His work with Nashville’s young core continues a long track record of developing talent at the NHL level – in Philadelphia, Claude Giroux played his first full season under Laviolette in 2009-10, and has become one of the NHL's elite offensive producers, posting 93 points and finishing fourth in Hart Trophy voting in 2011-12; James Van Riemsdyk played his first NHL games under Laviolette in 2009-10, then hit the 21-goal mark as a 21-year-old in his sophomore season a year later; Jakub Voracek improved his point-per-game average from .58 with Columbus to .75 with Laviolette’s Flyers teams after a trade in the summer of 2011; Wayne Simmonds doubled his goal total from 14 in 2010-11 with Los Angeles to 28 in his first season with Philadelphia in 2011-12; and Matt Read posted 24 goals as a rookie in the same season. Former Predator Scott Hartnell also hit career highs in goals (37) and points (67) in 2011-12, being named to his only All-Star Game.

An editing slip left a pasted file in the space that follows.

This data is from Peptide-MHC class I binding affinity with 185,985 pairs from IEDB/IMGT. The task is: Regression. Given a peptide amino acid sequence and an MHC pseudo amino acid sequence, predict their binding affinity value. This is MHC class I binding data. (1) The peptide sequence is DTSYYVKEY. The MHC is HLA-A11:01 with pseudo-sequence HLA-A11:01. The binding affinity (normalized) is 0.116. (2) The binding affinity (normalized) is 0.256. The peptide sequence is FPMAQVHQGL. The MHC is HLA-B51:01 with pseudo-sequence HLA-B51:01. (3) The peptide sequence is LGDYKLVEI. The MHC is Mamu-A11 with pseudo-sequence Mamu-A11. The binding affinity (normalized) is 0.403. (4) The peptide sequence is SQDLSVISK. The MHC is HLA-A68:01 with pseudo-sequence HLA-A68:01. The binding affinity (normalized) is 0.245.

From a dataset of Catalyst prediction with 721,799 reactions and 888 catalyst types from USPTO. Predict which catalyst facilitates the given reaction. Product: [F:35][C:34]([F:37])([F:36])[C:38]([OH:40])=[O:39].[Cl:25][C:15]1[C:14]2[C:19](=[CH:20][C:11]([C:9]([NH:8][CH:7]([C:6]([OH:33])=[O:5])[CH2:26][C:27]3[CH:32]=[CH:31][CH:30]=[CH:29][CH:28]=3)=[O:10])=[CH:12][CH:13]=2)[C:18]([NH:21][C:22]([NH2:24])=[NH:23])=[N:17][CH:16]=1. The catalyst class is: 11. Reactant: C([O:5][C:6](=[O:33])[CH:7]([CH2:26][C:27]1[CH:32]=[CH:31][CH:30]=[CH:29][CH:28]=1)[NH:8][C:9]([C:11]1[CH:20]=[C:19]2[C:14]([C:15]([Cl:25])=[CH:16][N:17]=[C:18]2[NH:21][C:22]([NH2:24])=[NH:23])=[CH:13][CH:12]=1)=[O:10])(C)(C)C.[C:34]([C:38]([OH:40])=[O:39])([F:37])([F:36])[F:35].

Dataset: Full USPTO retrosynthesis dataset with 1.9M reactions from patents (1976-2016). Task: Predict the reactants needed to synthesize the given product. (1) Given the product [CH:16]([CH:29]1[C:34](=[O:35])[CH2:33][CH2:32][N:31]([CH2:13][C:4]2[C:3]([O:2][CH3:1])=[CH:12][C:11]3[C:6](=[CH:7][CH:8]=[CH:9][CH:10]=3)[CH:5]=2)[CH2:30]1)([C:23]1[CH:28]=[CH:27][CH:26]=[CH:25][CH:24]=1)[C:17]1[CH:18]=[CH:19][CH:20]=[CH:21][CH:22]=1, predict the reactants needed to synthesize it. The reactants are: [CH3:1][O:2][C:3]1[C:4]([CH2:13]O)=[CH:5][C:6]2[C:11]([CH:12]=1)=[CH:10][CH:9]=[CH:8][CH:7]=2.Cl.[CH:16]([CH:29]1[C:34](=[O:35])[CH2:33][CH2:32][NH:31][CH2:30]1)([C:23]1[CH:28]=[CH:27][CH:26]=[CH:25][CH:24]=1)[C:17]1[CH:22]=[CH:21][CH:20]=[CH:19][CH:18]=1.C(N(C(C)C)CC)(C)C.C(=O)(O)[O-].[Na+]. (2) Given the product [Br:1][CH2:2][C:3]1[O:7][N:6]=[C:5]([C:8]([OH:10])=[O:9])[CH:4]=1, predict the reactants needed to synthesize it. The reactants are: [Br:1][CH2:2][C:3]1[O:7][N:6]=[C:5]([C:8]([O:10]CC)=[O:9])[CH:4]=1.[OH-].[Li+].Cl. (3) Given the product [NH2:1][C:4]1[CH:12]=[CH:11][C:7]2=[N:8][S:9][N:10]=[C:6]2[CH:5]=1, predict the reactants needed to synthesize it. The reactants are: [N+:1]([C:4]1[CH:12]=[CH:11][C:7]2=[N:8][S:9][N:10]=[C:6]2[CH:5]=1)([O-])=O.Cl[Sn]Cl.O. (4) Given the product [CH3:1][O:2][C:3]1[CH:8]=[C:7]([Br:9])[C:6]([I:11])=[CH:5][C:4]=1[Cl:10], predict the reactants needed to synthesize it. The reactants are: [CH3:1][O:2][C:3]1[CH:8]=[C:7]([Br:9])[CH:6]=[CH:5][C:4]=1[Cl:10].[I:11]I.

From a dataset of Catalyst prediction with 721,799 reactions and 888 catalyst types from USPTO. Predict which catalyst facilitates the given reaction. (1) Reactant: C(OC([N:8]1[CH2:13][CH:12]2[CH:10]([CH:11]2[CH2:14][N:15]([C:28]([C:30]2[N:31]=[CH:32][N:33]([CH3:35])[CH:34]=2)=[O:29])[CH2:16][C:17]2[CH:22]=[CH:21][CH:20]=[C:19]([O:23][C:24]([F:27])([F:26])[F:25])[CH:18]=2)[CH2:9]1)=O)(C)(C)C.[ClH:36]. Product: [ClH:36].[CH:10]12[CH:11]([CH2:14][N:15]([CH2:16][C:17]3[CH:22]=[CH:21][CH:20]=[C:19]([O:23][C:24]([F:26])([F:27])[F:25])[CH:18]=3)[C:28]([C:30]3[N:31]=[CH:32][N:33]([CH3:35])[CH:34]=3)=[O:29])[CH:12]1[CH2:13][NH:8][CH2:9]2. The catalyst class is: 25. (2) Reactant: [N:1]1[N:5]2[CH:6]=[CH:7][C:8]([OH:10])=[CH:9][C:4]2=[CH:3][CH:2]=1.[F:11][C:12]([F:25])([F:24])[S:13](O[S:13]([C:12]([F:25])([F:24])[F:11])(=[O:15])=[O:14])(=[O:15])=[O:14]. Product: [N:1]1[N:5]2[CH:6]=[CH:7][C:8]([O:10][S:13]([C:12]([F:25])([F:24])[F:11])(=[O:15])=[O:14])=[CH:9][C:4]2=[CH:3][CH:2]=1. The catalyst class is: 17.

In Carolina, Eric Staal played his first four-plus seasons under Laviolette, notching a career-high 45 goals and 100 points to finish fourth in Hart Trophy voting during the Cup-winning campaign; Justin Williams, a three-time Stanley Cup winner and the 2014 Conn Smythe Trophy recipient as playoff MVP, posted his top-two point totals and only two 30-goal seasons under Laviolette in 2005-06 and 2006-07. Finally with the Islanders in 2001-02, a 24-year-old Mark Parrish hit the 30-goal mark for the only time in his career.
Second in wins among U.S.-born NHL coaches and one of just eight men employed as an NHL head coach at the start of the 2015-16 campaign to have won a Stanley Cup, Laviolette has served as head coach for the United States at three World Championships: in 2004 when the nation earned its first medal in eight years, a bronze, in Prague, Czech Republic; the following spring at the 2005 Championship in Innsbruck and Vienna, Austria; and most recently in 2014 in Minsk, Belarus.
He has also represented his country in four Olympic Games, first as a player in the 1988 Calgary Games and the 1994 Lillehammer Games, then as a head coach at the 2006 Torino Games, and as an assistant at the 2014 Sochi Games.